Jump to content

Recommended Posts

I am deciding between CMU Heinz MSPPM and University of Chicago's Harris School MPP.

Harris: #4 by US N&W Report in both social policy, policy analysis;

Heinz: #7 in policy analysis

Switched places from the last USNWR rankings for policy analysis, but both clearly top-tiered and quantitatively strong.

For financial aid, Harris offered 10k/year and Heinz 24k/year.

Which one should I choose? Does anyone know much about the differences between these two programs? Thanks!

Share this post


Link to post
Share on other sites

I attend Heinz now, and I LOVE it!! I can't say anything about Harris, but Heinz offers very application-based quant courses for most students, with the option to take way more challenging courses at the PhD level or at Tepper Business school. It's all what you make of it. The selection of courses is broad. If you have a particular area of interest (machine learning? economics? optimization? Large scale data analysis?), explore our faculty/research list (not just at Heinz, but other CMU schools as well) and check out what courses you could take with them.

Share this post


Link to post
Share on other sites

Which is the best Masters in Public Administration / Public Policy Program out of the following 1) London School of Economics 2) University of Chicago 3) University of Michigan 4) Sciences Po 5) Hertie School of Governance 6) CMU?

I have admits from them

Share this post


Link to post
Share on other sites

Hey Utkarsh,

I suggest that you pose your question in a new topic, so you don't hijack kn2010's thread. :) Also, include some information about your background, interests, career objectives, and geographic preferences, etc. Makes it easier for us to comment.

If you want to contrast/ask questions about CMU Heinz, fire away.

Share this post


Link to post
Share on other sites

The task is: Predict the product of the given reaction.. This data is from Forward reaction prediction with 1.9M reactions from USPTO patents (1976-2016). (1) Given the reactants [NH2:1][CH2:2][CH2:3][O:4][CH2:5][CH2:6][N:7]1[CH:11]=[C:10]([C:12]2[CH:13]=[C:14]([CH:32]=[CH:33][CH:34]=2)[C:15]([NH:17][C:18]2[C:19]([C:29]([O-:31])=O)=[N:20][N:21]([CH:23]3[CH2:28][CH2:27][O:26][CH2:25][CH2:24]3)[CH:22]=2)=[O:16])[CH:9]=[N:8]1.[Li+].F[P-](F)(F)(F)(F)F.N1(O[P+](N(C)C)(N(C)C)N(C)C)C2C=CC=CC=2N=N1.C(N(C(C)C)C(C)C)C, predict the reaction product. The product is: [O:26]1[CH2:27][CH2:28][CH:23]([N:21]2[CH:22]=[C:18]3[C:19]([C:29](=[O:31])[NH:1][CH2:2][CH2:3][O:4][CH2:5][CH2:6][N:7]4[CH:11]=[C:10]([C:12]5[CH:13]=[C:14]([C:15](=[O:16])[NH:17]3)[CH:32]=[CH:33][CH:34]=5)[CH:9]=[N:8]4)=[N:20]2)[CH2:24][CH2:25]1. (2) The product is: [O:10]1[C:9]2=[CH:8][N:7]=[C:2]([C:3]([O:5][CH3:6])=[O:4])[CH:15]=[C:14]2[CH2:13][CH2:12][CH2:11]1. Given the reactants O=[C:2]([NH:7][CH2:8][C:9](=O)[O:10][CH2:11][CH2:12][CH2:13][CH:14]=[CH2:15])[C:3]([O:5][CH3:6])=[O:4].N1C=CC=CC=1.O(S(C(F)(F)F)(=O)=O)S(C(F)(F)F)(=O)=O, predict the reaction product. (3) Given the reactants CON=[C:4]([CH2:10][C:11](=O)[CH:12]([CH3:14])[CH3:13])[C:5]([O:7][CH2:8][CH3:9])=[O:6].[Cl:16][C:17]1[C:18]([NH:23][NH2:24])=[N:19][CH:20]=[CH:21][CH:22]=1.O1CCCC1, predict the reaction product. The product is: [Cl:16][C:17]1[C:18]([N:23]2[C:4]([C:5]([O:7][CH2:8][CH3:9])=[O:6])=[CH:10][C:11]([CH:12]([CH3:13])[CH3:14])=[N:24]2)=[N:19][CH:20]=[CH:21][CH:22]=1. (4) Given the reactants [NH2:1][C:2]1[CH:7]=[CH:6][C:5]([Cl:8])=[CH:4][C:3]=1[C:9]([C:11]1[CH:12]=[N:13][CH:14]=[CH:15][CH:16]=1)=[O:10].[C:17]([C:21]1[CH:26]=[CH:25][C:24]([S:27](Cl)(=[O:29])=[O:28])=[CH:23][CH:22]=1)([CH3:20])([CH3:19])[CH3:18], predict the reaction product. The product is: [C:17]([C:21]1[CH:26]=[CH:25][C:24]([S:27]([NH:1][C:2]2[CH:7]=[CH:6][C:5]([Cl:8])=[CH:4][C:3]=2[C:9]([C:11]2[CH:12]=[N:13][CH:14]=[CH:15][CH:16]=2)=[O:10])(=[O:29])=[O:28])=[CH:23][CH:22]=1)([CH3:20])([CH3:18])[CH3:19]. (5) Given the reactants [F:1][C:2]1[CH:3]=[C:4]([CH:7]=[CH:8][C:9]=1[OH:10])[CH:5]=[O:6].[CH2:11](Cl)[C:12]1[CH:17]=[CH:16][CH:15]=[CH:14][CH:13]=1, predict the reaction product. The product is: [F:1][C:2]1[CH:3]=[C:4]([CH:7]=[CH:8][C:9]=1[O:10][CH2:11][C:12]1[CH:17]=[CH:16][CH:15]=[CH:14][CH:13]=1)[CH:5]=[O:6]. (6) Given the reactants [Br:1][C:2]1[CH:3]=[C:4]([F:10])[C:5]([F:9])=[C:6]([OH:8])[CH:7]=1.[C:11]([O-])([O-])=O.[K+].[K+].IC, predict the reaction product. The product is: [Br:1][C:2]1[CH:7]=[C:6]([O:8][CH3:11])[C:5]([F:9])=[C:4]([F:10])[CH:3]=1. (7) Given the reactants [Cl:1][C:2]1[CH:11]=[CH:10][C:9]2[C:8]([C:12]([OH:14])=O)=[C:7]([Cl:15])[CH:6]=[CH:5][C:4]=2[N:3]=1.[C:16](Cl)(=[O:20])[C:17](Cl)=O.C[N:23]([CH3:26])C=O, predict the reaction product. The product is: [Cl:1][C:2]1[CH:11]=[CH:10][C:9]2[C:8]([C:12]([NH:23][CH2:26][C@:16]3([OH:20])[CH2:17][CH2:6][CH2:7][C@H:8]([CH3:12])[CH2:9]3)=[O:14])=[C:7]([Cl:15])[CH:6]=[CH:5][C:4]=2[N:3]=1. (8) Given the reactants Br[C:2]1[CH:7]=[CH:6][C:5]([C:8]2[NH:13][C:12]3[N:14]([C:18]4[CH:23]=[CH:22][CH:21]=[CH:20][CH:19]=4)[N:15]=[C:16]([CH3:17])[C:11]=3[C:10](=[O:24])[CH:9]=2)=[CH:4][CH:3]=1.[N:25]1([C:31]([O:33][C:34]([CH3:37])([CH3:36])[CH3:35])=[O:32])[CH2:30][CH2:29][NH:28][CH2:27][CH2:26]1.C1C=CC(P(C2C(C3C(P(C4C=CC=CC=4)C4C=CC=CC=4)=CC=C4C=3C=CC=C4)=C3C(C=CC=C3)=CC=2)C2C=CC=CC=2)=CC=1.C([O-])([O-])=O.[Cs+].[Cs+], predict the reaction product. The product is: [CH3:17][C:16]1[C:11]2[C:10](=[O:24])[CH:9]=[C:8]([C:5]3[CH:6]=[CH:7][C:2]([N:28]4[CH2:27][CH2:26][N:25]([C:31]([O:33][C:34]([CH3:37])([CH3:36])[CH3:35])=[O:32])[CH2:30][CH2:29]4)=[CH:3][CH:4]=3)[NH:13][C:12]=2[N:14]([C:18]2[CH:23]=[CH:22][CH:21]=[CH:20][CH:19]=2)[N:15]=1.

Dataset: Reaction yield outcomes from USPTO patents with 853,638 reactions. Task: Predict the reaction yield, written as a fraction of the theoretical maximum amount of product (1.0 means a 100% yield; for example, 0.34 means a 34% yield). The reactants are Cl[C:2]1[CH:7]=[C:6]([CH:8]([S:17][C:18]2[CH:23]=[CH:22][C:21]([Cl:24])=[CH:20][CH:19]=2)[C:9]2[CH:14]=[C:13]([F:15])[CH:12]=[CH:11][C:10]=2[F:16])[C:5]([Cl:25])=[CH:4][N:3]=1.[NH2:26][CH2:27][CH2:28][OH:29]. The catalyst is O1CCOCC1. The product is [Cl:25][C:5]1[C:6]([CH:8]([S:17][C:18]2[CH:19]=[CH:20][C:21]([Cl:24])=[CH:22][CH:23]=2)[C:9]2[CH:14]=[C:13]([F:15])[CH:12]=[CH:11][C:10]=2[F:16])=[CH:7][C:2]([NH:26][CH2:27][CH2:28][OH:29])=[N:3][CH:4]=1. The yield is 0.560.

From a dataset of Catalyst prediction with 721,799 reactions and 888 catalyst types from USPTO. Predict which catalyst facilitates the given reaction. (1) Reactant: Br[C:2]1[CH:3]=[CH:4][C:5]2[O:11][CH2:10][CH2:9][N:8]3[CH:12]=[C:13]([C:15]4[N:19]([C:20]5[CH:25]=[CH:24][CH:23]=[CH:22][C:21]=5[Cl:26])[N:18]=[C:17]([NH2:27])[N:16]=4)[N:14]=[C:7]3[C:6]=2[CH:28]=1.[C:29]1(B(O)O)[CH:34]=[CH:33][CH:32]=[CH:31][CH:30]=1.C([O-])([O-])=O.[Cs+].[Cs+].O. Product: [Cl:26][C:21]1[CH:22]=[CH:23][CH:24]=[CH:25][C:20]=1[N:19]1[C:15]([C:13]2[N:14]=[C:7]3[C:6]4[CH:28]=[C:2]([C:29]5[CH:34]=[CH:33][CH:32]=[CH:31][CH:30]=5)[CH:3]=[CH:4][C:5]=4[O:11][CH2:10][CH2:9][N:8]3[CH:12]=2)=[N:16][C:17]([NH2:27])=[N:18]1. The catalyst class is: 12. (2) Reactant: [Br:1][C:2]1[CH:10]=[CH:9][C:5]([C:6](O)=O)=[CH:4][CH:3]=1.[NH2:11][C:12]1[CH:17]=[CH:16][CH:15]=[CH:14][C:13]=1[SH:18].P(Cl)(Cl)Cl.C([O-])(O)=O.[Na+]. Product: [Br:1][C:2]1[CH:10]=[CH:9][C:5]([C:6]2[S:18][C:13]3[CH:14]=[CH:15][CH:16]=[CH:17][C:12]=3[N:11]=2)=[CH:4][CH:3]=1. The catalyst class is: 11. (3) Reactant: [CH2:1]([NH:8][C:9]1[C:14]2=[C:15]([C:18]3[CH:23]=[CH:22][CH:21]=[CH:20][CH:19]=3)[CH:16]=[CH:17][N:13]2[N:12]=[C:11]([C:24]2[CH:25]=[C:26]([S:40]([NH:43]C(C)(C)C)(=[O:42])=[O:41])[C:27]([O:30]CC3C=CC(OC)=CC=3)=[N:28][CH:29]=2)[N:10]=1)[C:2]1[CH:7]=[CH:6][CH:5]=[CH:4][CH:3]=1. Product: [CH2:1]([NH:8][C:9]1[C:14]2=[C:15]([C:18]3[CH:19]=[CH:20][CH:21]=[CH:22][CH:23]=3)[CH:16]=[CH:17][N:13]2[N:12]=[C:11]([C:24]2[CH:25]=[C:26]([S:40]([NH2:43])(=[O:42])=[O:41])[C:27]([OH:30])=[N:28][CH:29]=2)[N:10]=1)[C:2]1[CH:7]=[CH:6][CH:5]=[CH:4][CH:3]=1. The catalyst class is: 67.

Re Harris vs Heinz, Heinz distiguishes itself by having a management approach, and tech component, of the degree. Heinz is also nice because its PhD classes (including Econ/Quant) are listed in the Heinz school, unlike virtually every other program. So, I think it's probabily a lot easier to take as an masters student.

Heinz has the DC track, with <20 folks a year, and in general has decently strong connections to DC. I think you'd likely get more out career services at Heinz than Harris in every city besides the Chicago area.

Name recognition-wise, Harris wins, for sure. Both are fairly large programs, with cohorts in the 100-150 student range. Harris is on quarters, so you take 6-8 more classes at Harris than semester schools. Heinz might be the same.

Heinz might have the edge for those with an international bent... I'm a domestic policy type myself, so I can't speak much there. I think Heinz has more exchange programs (including a campus in southern Australia!).

That's all for now. Good luck!

Share this post


Link to post
Share on other sites

I don't know much about Harris, but I attended the Heinz visit day this past weekend - it was different from other public policy programs in that it was very application-based, like fishpoo said. The director of the MSPPM described it as a "soft MBA" basically ... lots of technical courses such as database management, process analysis, management science, etc. My advice would be to identify what kind of skills you want from a grad program, and really review the curriculum and courses offerred I almost feel like you can't compare Heinz's MSPPM program with other MPP programs, because the curriculum is so different. As someone who is interested in social policy, I don't think the MSPPM is right for me, but it would be a great program for someone who is looking to gain technical skills in analysis and management.

Share this post


Link to post
Share on other sites

Create an account or sign in to comment

You need to be a member in order to leave a comment

Create an account

Sign up for a new account in our community. It's easy!

Register a new account

Sign in

Already have an account? Sign in here.

Sign In Now

×
×
  • Create New...

Important Information

By using this site, you agree to our Terms of Use and Privacy Policy.